WOODSTOCK, N.Y. (AP) — Bob Dylan tumbled from a Triumph motorcycle on a sunny Friday morning here 50 years ago on July 29, 1966. The banged-up musician holed up in the mountains of upstate New York for months afterward, dramatically altering the rocket ride of his career.
It's the most analyzed motorcycle crash in pop-culture history, but details have been as hard to pin down as the meaning of a Dylan lyric. Biographers, reporters and Dylanologists digging into the '60s period when the singer-songwriter lived in this arts colony with his young family have uncovered sometimes contradictory information.
The sun got in his eyes. The bike slipped on an oily patch. He flew off the bike. He simply tipped over. He broke his back. He got a concussion. That is, unless he didn't really hurt himself. Or maybe the crash was a tall tale.
Dylan has talked about the crash, but often in general terms. "I had been in a motorcycle accident and I'd been hurt, but I recovered," he wrote in his memoir, "Chronicles." The few witnesses have remained tight-lipped.
Ambiguity surrounding an accident that indelibly marked the 25-year-old's life and music has helped it take on near-mythic dimensions.
WHEN SOMETHING'S NOT RIGHT, IT'S WRONG
Initial reports were sketchy.
A two-sentence story published four days later in The New York Times under the headline "Dylan Hurt in Cycle Mishap" said he was under a doctor's care. Rumors sprouted over the following months that he was gravely injured, blind or disfigured. Over the years, Dylan has indicated that he broke a vertebra and got a concussion.
But without a police report, there is no official record of the crash.
It's possible Dylan crashed shortly after pulling out of the Woodstock home of his manager, the late Albert Grossman. Howard Sounes writes in "Down the Highway" that Dylan was being followed in a car by his wife, Sara, who took her injured husband back to Grossman's house.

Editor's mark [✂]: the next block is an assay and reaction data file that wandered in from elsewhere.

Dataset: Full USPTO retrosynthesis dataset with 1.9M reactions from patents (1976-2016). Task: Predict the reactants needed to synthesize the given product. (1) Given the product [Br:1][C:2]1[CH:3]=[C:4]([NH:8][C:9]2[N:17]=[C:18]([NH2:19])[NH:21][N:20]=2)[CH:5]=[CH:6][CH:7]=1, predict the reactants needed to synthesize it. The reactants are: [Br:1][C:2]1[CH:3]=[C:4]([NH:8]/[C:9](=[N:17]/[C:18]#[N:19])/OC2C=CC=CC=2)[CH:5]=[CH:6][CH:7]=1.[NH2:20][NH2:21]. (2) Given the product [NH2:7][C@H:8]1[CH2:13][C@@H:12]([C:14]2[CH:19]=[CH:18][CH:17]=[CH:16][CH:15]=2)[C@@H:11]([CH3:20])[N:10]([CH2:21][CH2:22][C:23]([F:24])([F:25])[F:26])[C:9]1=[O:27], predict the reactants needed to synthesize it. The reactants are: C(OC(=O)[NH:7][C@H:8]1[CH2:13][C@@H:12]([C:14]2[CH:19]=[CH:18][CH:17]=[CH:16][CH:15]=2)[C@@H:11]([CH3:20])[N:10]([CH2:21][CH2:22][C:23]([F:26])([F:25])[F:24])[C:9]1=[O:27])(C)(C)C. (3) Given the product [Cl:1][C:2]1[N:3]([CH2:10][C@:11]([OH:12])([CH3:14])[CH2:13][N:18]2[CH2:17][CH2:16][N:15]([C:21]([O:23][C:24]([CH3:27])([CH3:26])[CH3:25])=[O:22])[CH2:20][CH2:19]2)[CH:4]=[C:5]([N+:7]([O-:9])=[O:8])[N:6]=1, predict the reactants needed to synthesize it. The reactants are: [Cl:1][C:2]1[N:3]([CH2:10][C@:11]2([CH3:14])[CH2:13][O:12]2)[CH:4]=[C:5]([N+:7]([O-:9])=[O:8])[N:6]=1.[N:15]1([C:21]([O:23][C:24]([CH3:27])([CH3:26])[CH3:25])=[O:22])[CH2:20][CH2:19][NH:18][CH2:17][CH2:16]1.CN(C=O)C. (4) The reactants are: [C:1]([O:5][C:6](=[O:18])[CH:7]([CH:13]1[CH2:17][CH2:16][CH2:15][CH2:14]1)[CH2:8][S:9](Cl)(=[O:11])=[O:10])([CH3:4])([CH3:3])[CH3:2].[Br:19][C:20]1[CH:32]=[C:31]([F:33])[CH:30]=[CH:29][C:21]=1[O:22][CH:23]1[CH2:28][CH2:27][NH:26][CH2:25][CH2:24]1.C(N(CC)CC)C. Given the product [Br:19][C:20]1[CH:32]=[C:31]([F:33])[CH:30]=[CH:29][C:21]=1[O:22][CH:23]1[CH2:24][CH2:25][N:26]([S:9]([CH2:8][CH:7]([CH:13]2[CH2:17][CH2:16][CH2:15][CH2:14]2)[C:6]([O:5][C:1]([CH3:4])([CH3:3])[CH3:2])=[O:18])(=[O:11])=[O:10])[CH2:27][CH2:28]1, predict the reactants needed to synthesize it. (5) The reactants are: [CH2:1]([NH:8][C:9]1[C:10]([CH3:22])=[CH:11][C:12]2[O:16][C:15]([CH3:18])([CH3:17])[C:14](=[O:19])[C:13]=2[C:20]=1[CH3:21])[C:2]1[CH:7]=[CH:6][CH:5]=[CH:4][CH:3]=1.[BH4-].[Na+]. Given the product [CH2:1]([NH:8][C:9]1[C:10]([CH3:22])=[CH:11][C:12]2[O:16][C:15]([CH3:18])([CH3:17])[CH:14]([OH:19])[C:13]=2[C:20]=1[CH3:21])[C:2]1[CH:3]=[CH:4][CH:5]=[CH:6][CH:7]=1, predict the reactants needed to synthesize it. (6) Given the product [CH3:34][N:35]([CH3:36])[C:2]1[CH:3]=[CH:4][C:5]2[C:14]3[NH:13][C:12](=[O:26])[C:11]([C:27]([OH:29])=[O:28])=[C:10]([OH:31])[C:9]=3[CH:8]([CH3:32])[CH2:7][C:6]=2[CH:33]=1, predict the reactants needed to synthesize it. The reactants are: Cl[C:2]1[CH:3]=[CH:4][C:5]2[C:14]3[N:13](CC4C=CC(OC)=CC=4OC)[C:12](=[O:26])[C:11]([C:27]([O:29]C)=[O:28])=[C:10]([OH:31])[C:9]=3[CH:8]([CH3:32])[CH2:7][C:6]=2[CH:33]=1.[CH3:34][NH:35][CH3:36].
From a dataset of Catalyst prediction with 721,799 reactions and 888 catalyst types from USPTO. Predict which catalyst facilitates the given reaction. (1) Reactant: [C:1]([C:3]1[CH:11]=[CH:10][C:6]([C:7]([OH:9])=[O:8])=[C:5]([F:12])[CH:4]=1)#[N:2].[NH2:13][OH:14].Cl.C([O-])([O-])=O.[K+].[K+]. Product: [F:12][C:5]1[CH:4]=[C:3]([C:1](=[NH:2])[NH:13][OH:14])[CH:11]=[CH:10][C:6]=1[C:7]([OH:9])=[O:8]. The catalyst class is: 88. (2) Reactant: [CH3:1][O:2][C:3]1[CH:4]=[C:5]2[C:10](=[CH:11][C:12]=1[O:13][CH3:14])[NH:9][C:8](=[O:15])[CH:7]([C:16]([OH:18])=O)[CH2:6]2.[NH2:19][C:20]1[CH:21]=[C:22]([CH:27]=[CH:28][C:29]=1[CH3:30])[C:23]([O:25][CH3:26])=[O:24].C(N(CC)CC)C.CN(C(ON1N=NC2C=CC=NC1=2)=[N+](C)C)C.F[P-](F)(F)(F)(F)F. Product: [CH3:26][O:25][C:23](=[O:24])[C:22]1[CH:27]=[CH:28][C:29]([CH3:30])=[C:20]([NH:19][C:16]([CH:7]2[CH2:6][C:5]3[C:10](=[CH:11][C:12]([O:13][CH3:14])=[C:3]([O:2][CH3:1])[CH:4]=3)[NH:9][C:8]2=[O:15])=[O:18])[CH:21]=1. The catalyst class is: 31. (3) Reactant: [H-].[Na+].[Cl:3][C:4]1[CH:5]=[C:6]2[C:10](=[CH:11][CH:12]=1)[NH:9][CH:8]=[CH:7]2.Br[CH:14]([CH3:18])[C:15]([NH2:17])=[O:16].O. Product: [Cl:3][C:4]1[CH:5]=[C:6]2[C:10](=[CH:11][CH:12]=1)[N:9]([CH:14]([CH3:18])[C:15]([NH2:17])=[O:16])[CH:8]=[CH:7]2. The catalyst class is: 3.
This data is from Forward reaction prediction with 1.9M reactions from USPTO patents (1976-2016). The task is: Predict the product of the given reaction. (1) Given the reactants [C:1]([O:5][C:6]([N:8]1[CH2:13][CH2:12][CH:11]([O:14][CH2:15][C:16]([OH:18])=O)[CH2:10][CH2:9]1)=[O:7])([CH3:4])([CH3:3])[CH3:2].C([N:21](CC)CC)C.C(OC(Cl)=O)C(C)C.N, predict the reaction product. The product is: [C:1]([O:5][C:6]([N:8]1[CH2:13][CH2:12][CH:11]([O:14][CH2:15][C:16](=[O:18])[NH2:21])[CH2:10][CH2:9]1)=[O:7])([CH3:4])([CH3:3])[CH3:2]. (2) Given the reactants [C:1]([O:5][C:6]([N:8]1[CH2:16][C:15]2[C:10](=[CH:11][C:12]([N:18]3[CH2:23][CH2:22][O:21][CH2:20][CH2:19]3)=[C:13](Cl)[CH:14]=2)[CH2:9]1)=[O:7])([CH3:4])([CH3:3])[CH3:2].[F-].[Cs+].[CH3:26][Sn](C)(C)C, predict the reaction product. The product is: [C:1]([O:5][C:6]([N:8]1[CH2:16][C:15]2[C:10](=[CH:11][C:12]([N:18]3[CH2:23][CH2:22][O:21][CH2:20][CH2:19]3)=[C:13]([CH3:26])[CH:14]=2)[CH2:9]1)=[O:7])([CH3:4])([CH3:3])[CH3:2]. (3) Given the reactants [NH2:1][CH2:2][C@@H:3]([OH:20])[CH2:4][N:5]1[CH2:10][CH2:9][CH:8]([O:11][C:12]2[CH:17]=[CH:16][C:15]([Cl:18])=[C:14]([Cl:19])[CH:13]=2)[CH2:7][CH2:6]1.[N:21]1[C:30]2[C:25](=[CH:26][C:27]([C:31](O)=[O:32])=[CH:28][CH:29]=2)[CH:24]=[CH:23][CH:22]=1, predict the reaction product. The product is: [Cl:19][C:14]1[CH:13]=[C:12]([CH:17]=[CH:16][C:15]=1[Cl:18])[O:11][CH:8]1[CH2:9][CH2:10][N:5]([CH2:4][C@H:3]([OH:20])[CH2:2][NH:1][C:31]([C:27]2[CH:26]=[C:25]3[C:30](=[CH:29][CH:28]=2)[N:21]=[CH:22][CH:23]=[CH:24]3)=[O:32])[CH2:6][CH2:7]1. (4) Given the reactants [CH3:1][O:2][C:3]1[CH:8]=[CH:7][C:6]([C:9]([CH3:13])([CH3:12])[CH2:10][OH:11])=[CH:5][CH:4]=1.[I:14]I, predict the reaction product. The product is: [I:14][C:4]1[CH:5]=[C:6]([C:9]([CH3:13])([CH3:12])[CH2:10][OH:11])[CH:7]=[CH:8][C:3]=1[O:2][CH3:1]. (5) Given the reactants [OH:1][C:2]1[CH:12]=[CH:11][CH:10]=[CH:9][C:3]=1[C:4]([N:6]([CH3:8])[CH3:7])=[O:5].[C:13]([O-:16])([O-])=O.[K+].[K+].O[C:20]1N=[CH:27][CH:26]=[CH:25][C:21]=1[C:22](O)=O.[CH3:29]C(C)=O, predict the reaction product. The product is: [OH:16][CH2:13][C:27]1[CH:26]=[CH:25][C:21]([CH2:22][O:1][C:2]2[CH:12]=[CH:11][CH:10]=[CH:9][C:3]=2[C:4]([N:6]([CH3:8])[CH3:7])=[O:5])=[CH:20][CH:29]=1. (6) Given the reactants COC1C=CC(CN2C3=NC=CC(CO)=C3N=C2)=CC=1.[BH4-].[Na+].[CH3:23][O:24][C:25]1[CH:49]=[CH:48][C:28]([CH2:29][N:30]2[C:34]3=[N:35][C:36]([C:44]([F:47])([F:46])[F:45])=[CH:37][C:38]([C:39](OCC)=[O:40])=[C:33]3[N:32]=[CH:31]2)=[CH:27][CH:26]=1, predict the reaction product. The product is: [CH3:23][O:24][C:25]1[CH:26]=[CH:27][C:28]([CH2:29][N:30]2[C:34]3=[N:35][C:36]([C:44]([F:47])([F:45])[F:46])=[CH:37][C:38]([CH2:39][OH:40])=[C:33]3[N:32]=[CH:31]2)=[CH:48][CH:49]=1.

Grossman's wife, Sally, was there and saw Dylan "kind of moaning and groaning" but noticed no obvious signs of injuries, according to Sounes. Sally Grossman declined comment for this article.
A likely spot for the crash is along or near Striebel Road, a winding, hilly ribbon of road running by that house.
SHELTER FROM THE STORM
Dylan was driven about an hour to Middletown to the home of a doctor he knew, Dr. Ed Thaler.
Dylan arrived "very upset," the doctor's widow, Selma Thaler, said in an interview with The Associated Press. "He didn't want to go to the hospital, so we said, 'You can stay here.'"
Dylan stayed in a third-floor bedroom of the Thaler home for about a month, eating dinner with the family and having friends over on Friday nights, including Allen Ginsberg and the musicians who would later become famous as The Band. They showed a movie on the living room wall. She thinks it was the Dylan documentary "Don't Look Back."
Dylan was sweet and quiet, Thaler said, but she can't recall him showing any visible signs of injury. She believes he broke his neck.
BECAUSE THE WORLD'S GONE WRONG
The accident gave Dylan a chance to hit reset and revive himself.
By 1966, Dylan had gone from an up-and-coming folkie to the voice of the '60s generation, and he was uncomfortable with it. Woodstock had become a "nightmare," with moochers at his door and goons breaking in. "Everything was wrong, the world was absurd," he wrote in his memoir.
Some Dylan historians have suggested the motorcycle wreck may have saved his life. He was exhausted from constant touring and, according to some accounts, had been taking large amounts of amphetamines while on the road in 1966.
After the accident, tour dates were put off, and he lay low in Woodstock.
Dylan told a New York Daily News reporter who found him there in May 1967 that he'd been seeing close friends, "poring over books by people you never heard of" and thinking about where he was going.
NOW YOU DON'T TALK SO LOUD
Dylan seemed to go silent after the crash. He would not tour again for years, and his next album, "John Wesley Harding," wasn't released until December 1967.
But he quietly was writing and making music by early 1967. He and the musicians of The Band recorded at Dylan's house, and later at a garishly painted home rented by band members in nearby Saugerties dubbed "Big Pink." Bootleg recordings from this time were eventually released in 1975 as "The Basement Tapes," and then as part of a deluxe box set in 2014. They include some of Dylan's most haunting and enigmatic songs, among them "I Shall Be Released," ''Tears of Rage" and "This Wheel's on Fire."
Critics now view this creative period outside the spotlight as a vital step in Dylan's evolution.
YOU CAN ALWAYS COME BACK, BUT YOU CAN'T COME BACK ALL THE WAY
Dylan and his family moved to New York City's Greenwich Village by 1970, leaving Woodstock in his rearview mirror.
In interviews over the decades, Dylan has offered some details — sun in his eyes, flying off the bike. But he dwells more on how it marked the end of a busy and unsustainable period in his life.
Dylan is now a 75-year-old artist who tours regularly and has put out dozens of albums. The accident is a long-ago footnote in a lengthy career, but there's evidence that Dylan did indeed look back at least once.
He came back to visit Thaler's house about four years ago, she said. He stopped with some of his band members before a show in the area, revisiting the house in which he took shelter that morning in 1966.